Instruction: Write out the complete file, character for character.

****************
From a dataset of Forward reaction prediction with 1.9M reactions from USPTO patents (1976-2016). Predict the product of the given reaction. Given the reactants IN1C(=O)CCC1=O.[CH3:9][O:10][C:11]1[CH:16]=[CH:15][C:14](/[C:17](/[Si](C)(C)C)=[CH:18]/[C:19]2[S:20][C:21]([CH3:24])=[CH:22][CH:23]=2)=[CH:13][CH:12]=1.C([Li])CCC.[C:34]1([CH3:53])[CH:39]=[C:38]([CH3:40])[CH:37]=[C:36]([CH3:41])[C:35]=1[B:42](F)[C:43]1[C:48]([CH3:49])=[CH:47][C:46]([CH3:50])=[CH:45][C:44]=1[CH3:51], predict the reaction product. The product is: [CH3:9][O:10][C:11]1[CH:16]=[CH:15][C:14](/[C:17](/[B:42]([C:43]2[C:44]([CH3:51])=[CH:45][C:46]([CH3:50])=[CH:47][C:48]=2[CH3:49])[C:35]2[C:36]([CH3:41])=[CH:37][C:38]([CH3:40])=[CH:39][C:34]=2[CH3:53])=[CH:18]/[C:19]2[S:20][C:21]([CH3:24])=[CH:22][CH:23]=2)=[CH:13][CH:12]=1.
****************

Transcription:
From a dataset of Forward reaction prediction with 1.9M reactions from USPTO patents (1976-2016). Predict the product of the given reaction. Given the reactants IN1C(=O)CCC1=O.[CH3:9][O:10][C:11]1[CH:16]=[CH:15][C:14](/[C:17](/[Si](C)(C)C)=[CH:18]/[C:19]2[S:20][C:21]([CH3:24])=[CH:22][CH:23]=2)=[CH:13][CH:12]=1.C([Li])CCC.[C:34]1([CH3:53])[CH:39]=[C:38]([CH3:40])[CH:37]=[C:36]([CH3:41])[C:35]=1[B:42](F)[C:43]1[C:48]([CH3:49])=[CH:47][C:46]([CH3:50])=[CH:45][C:44]=1[CH3:51], predict the reaction product. The product is: [CH3:9][O:10][C:11]1[CH:16]=[CH:15][C:14](/[C:17](/[B:42]([C:43]2[C:44]([CH3:51])=[CH:45][C:46]([CH3:50])=[CH:47][C:48]=2[CH3:49])[C:35]2[C:36]([CH3:41])=[CH:37][C:38]([CH3:40])=[CH:39][C:34]=2[CH3:53])=[CH:18]/[C:19]2[S:20][C:21]([CH3:24])=[CH:22][CH:23]=2)=[CH:13][CH:12]=1.